Fog computing operates within the cloud rather than outside of it. Thus, people may use it to monitor smaller IoT devices that do not have built-in security measures.
It’s also possible to rely on fog computing to simultaneously update IoT devices without requiring they first connect to the cloud. Doing that could keep the respective devices more secure. Another way to protect fog computing is to install virtual firewalls around it.
The rise of the IoT and cloud computing has spurred a related interest in serverless computing. It’s a highly scalable process that tasks cloud providers with all servers and associated management tasks, freeing companies from having on-premise equipment.
Just as there are security risks with sending all data to the cloud, the same is true with processing everything at the edge.
That approach makes sense for many organizations. However, it takes substantial time and effort to design a serverless architecture that performs well and is easily maintained. In most cases, the ideal approach is to decide what data to process in the cloud and what’s better suited for edge and fog computing.
Just as there are security risks with sending all data to the cloud, the same is true with processing everything at the edge. Cloud providers have stringent security protocols that collectively reduce cyberattack risks. It’s not always possible to apply similar measures to edge devices.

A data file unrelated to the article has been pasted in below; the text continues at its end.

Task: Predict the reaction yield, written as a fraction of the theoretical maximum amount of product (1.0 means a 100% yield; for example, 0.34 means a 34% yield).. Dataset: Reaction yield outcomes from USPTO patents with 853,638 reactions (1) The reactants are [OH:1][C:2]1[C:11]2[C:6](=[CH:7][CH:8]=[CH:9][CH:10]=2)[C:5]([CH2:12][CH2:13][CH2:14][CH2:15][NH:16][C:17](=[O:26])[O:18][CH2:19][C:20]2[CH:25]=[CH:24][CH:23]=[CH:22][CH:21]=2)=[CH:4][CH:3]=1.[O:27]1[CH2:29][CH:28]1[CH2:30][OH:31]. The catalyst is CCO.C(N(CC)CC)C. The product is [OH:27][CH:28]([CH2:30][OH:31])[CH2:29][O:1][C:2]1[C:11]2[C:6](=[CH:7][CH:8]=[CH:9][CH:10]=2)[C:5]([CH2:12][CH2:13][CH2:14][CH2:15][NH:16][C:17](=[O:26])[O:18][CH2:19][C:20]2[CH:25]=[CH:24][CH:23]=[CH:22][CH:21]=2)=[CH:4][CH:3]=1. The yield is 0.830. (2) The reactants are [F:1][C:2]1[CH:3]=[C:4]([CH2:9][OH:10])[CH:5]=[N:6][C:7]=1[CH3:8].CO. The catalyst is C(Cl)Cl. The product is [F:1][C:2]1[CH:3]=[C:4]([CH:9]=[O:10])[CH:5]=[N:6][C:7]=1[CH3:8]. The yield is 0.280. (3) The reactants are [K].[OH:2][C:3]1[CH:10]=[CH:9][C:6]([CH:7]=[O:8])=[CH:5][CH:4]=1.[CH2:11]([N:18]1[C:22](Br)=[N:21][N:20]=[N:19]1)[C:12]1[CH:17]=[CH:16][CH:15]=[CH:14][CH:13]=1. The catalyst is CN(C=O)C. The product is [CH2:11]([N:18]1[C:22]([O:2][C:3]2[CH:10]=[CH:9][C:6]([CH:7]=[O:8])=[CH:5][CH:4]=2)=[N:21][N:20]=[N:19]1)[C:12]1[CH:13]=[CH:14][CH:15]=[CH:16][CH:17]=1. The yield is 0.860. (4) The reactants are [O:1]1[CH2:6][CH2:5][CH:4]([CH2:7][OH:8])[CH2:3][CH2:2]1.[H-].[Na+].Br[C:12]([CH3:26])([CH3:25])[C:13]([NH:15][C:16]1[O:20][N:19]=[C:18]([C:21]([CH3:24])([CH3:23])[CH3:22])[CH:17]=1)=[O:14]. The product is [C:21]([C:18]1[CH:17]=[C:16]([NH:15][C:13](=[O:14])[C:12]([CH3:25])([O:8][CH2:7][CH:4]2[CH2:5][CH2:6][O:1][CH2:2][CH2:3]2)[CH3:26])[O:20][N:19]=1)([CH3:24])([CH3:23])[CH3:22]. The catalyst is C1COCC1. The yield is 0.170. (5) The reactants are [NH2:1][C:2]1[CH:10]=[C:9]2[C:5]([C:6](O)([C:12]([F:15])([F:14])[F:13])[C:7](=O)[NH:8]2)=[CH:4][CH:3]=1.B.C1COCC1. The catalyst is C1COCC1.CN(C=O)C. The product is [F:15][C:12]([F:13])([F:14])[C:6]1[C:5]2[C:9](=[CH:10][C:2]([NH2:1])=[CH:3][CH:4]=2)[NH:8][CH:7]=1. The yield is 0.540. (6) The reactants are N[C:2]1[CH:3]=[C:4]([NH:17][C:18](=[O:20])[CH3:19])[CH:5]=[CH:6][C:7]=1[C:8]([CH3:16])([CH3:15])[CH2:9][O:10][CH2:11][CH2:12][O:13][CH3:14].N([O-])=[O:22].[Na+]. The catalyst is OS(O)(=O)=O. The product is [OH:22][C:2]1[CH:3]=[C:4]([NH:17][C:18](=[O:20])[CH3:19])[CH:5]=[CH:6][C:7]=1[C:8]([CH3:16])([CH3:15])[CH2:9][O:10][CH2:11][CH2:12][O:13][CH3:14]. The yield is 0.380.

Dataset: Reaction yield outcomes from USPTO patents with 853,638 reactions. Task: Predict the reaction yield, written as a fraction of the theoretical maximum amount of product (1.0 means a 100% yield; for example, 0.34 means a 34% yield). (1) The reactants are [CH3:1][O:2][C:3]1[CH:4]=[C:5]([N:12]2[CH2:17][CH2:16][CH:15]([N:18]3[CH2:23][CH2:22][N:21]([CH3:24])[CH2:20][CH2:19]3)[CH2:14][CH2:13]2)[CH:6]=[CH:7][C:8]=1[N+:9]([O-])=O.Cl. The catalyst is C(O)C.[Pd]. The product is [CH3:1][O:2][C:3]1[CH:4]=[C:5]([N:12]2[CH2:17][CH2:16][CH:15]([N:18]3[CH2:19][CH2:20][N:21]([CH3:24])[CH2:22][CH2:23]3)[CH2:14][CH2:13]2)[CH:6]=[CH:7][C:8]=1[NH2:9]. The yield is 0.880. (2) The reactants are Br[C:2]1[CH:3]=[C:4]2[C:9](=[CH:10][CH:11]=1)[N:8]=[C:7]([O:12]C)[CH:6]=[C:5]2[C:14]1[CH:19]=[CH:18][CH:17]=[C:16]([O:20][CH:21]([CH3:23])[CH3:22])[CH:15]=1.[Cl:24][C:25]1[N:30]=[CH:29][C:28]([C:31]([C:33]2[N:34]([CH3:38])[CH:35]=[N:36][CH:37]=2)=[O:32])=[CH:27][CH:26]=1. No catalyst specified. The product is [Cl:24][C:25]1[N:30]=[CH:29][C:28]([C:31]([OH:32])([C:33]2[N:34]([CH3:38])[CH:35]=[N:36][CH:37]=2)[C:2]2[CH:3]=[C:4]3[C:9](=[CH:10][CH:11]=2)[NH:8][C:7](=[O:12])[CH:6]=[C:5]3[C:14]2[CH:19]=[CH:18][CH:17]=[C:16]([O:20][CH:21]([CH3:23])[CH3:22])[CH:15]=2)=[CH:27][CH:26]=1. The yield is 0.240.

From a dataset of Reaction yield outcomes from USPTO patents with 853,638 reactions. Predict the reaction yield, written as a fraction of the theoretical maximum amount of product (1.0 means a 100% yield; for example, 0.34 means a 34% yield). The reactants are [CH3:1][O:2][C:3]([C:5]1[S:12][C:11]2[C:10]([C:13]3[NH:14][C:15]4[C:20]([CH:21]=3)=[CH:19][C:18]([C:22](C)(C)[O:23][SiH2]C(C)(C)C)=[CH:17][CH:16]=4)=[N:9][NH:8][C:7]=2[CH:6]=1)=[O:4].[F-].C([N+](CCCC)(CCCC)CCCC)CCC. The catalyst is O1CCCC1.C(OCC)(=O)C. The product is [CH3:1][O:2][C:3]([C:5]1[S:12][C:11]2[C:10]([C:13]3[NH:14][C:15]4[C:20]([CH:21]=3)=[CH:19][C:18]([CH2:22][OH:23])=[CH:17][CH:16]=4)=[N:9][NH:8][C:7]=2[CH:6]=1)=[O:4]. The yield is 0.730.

Fog and edge computing let service providers filter out sensitive data to be processed locally while handling nonsensitive information in the cloud. That’s useful for industries like health care and retail, which often deal with personal data.
Some applications also demand local data processing to function correctly. For example, the information handling associated with smart assistants often happens directly on the devices. That’s the optimal choice, since people expect prompt answers to their queries.
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What Does the Future Hold for Fog and Edge Computing?
Most edge and fog computing use cases relate to the Internet of Things. That’s probably because most research on the matter has so far centered on IoT possibilities. However, that could change as people get more curious about exploring past perceived limits. For example, research from Wayne State University suggests it could improve firefighting.
When crews have accurate, current details before and while fighting a blaze, they’re more likely to succeed in getting it under control, saving lives and preserving property. The research indicated that processing relevant data on a firetruck or within a localized data center could provide the faster speeds necessary when dealing with critical details.
Edge and fog computing could also prove useful for handling the massive amounts of data captured by video cameras at live sporting events. One high-definition camera can generate about 1.8 GB of data each hour, depending on its settings. Processing this information locally — rather than transferring it to the cloud — could improve the experiences of people watching high-profile events, such as the Olympics and the Super Bowl.
Edge Computing vs Fog Computing: Supporting Tech Advancements
As people learn more about edge and fog computing, they’ll achieve a more balanced perspective by not trying to figure out which technology brings superior offerings.
In most cases, these technologies complement each other. Fog and edge computing will push technology and its applications forward for the foreseeable future, particularly when the people using them take the time to understand the advantages they bring.